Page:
Yzerman's tough decisions in coming months will shape Lightning for years

Kim Klement-USA TODAY Sports

You can forgive Tampa Bay Lightning general manager Steve Yzerman if he has a headache.

With this team three points out of a playoff spot in the Atlantic Division, and two points out of a wild-card spot, Yzerman's got his hands full. His club's been ravaged by injury, it can't score after leading the NHL in goals last season, Steven Stamkos appears destined for unrestricted free agency, and yet another fire broke out Sunday: Jonathan Drouin's agent went public with a trade request he made on behalf of his client in November, one day after Drouin was sent to the American Hockey League.

So, what now?

Stick to the plan, if Yzerman is to be believed.

"We have a reason for (sending Drouin to the minors), and I believe in the reasons for doing it," Yzerman said, according to the Tampa Bay Times' Joe Smith. "Jonathan expressed to me he understands the reasons for it. So again, we want our players to succeed, and we want them to play well and put them in (the) best position to succeed. And I believe this helps that."

No panic

Yzerman's not going to panic. He's calm, cool, and collected under pressure. He proved that in his playing days, and as a GM whose team went to the Stanley Cup Final. He's known about Drouin's trade request since November, and could have dealt the 20-year-old to help offset the club's injury troubles.

Yzerman's not going to trade Drouin for the sake of trading him, or because Drouin wants out. Yzerman's going to do what's best for the Lightning. But his job became a lot more difficult Sunday morning.

Tied to Cooper

Drouin played 70 games last season, his rookie year, scoring four goals and adding 28 assists. He averaged 13:14 in ice time, and watched most of the Lightning's playoff run from the press box. Head coach Jon Cooper doesn't trust him. Yet.

This season, Drouin has two goals and six assists in 19 games, averaging 14:07 a night. He's been a part Tampa's injury parade, playing only four games in November and five in December. His inability to stay healthy was one of the reasons Yzerman cited in discussing his demotion - he wants Drouin healthy and playing in the minors before Tampa Bay.

Drouin's ice time yo-yo'd under Cooper last season. He played 16, 20, and 19 minutes in games two, three, and four of his career, before dropping to 12 and 10 minutes in games five and six. He played 20 minutes one night in December 2014, before playing four games under 10 minutes in March 2015. He played over 10 minutes in only two of the six playoff games he dressed in. It was all over the place.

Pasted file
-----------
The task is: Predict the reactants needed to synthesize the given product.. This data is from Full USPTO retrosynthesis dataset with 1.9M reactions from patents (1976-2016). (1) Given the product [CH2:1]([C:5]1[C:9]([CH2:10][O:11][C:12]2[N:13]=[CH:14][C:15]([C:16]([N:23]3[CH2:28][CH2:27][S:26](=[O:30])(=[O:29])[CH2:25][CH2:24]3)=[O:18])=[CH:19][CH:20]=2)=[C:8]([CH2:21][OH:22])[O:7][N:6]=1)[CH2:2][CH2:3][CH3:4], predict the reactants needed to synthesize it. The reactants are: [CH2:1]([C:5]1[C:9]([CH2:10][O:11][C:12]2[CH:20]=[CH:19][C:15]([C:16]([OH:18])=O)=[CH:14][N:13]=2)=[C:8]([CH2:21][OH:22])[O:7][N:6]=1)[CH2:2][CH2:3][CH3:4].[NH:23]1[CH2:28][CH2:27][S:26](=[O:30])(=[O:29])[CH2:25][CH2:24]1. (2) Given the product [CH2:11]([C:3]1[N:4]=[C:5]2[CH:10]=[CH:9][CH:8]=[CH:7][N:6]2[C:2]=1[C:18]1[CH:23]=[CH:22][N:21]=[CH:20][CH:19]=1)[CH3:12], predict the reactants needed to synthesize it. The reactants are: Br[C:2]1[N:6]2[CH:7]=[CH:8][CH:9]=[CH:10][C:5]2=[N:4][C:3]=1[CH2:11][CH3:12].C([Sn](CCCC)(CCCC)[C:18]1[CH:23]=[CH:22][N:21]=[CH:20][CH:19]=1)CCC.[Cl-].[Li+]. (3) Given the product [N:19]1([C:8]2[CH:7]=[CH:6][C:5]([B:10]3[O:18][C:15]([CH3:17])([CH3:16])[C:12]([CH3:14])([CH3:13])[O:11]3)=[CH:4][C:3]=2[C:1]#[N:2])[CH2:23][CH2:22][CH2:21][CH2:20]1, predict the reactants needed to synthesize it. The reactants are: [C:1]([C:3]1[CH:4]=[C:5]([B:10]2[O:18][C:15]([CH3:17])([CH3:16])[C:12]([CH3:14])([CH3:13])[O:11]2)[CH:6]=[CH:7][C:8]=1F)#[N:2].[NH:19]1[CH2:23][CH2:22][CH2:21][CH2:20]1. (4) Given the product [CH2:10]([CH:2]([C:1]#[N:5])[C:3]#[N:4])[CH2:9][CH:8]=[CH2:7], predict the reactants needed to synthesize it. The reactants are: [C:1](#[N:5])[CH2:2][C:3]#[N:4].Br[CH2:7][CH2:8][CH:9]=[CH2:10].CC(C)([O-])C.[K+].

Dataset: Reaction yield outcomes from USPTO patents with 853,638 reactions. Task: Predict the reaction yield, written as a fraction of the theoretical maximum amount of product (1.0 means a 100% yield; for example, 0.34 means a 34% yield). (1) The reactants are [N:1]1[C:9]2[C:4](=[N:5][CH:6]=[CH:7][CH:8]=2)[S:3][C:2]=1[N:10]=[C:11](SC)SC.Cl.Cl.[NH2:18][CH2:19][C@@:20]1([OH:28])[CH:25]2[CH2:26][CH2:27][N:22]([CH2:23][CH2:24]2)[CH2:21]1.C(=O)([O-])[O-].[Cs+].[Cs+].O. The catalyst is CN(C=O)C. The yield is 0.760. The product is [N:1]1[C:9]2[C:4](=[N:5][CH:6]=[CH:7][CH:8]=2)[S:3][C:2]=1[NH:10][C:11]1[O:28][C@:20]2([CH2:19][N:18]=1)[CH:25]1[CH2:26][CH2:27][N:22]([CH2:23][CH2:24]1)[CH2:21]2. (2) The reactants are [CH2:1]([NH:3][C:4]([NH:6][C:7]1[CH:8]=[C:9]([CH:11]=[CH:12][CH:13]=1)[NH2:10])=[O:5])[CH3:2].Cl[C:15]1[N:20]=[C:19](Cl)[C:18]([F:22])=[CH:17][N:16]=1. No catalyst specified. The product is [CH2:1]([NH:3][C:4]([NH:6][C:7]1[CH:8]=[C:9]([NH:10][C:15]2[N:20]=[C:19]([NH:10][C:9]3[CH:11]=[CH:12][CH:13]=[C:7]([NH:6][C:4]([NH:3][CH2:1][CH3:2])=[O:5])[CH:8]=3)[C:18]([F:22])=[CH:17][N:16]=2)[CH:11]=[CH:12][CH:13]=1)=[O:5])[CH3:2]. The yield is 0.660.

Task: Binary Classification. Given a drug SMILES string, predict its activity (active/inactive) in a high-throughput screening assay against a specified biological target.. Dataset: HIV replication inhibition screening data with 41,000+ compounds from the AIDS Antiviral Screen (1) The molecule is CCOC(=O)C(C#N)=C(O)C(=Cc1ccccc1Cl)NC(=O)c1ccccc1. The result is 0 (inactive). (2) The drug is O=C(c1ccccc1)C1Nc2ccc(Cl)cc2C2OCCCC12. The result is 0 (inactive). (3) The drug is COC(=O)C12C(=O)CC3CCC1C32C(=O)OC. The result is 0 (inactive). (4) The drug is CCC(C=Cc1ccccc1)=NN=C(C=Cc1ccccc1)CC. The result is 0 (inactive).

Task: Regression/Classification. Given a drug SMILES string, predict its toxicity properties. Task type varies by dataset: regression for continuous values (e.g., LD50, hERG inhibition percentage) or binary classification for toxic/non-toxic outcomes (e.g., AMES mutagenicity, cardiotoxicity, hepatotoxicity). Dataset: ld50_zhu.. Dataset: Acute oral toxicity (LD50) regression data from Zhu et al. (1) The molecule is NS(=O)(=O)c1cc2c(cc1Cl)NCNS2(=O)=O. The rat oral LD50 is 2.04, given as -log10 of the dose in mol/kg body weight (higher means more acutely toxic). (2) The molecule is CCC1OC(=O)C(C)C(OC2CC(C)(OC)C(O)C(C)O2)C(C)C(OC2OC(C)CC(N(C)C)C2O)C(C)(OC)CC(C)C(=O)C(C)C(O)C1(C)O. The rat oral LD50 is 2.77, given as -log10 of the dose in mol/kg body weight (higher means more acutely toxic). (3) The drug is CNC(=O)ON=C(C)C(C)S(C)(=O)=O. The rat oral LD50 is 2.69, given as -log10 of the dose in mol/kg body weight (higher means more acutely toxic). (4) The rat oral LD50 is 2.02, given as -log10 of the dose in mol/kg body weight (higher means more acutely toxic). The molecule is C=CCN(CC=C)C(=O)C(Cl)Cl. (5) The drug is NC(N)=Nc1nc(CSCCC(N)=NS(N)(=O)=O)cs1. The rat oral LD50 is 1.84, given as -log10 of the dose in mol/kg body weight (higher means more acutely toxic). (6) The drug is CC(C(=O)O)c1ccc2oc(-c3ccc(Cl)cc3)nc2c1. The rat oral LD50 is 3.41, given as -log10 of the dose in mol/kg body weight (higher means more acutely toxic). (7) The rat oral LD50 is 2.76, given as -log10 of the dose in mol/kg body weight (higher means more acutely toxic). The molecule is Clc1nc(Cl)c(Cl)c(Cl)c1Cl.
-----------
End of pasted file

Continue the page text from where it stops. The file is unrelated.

But Cooper's the man in Tampa Bay behind the bench - Yzerman signed him to a multi-year extension in early December. If Yzerman believes no player is bigger than the coach, Drouin's done in Tampa Bay. Period. If Stamkos, rumored to not see eye-to-eye with Cooper, isn't bigger than the coach, there's certainly no way Drouin is.

But if Cooper's one of the reasons why Stamkos leaves in free agency, and one of the reasons why Drouin wants out, Yzerman's going to eventually have to ask himself some more tough questions, despite Cooper's Jack Adams Award, and last year's Stanley Cup Final berth.

Earning his keep

Yzerman's about to earn his salary.

Stamkos is playing out his contract. The list of pending restricted free agents is long, and includes leading scorer Nikita Kucherov, J.T. Brown, Cedric Paquette, and Vladislav Namestnikov. There's more: Tyler Johnson and Ondrej Palat will be restricted free agents in July 2017, while Ben Bishop and Victor Hedman are slated for unrestricted free agency at that time.

The Lightning are facing multiple forks in the road, and the route Yzerman takes will shape the franchise for the next decade.

Drouin's still got a year left on his entry-level deal, and based on his production, his next contract won't cost much. If playing time's an issue this year, depending on what happens this coming offseason, it may not be next year.

If Stamkos leaves, or if he's traded, a possibility Yzerman must entertain as he chases a playoff spot, the Lightning become Drouin's team. The talented forward had to have been considered the insurance policy in case Stamkos bolted.

Well, it's clear Drouin doesn't want to help. And Yzerman now has to look at the return the New York Islanders got for Nino Niederreiter, and the Arizona Coyotes got for Kyle Turris. Those are the comparables.

Yzerman's got myriad brutal decisions to make in the coming months. We learned about yet another one Sunday, one that's probably the second-most important after Stamkos' future in Florida.

It's going to be a fascinating few months in Tampa Bay.

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Yzerman's tough decisions in coming months will shape Lightning for years
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